Using Newsletters Properly

Oct 8th, 2008 | By | Category: Building Your Reputation, Marketing Services by Writing

Okay, I think it’s about time I said something about newsletters.

Now, I’m not talking about email newsletters here. Those are important, but as a practitioner concentrating on your local market, I feel that you will be a lot more competitive if you do the majority of your prospecting using traditional offline methods. Print methods.

Putting that in plain words, you’ll be a lot better off in print than trying to do your offline marketing on the interweb. If you’re going after a geographically diverse market then the web may be your mode. But, if your target market is brick and mortar businesses, located in a compact geographical market, then you need to learn how to play in their sandbox, and that means being offline, being tangible and being local.

This is such an important part of practice building that I make it a point to provide members of my membership website at http://instantpracticebuilder.com with free print newsletter content each month, as well as templates for print newsletters and even a typeset, ready to print version, if they are in a hurry.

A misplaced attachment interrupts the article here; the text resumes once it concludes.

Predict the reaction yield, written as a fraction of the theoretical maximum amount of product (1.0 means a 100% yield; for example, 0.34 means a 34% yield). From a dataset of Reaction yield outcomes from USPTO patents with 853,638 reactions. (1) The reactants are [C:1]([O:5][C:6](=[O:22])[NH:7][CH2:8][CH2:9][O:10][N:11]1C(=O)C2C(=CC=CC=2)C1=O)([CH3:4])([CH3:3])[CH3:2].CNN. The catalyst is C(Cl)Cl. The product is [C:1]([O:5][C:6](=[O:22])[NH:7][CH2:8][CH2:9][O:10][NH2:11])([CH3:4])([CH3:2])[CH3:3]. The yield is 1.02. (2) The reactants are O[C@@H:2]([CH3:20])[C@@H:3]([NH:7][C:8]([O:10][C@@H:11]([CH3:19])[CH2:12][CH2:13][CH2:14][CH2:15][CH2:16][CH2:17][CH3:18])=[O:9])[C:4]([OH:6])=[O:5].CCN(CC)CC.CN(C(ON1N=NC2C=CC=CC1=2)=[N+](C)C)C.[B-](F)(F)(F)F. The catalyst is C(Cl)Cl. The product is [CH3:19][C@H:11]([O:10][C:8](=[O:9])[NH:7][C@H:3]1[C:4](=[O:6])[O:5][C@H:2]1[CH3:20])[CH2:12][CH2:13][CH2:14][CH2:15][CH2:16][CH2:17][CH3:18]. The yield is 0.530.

That may have been a shameless plug trying to get you to join my membership site, but it brings home the point that you must have a printed newsletter if you want to be taken seriously as a professional in any one of the major professions, law, accounting, engineering and even medicine.

Unfortunately, print costs money. It’s not like hitting a button and sending an email out to five hundred and forty-seven subscribers. A decent newsletter, with color print, can hit as much as a dollar each in small quantities. If you have a color laser printer, they can cost from fifty cents to a dollar a page.

So, because of cost, many professionals limit themselves to quarterly or annual newsletters.

That is just plain dumb.

Prospects do not generally respond to a single mailing. It will generally take multiple impressions before the prospect begins to retain the basic information about you, such as your name. Now that’s pretty basic, and something you sort of want the prospect to remember.

So, how do you produce a newsletter series that keeps costs down to a manageable level and builds name recognition and credibility at the same time?

Well, that’s the subject for next week’s post.

See you then.

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  1. In a world where you can throw together an online piece in minutes, we all know that something printed and mailed took more thought, expense, and commitment.

    The very issues that make people want to to e-newsletter and e-books are the reasons printed newsletter and books work better to position a professional as the right choice for a business.

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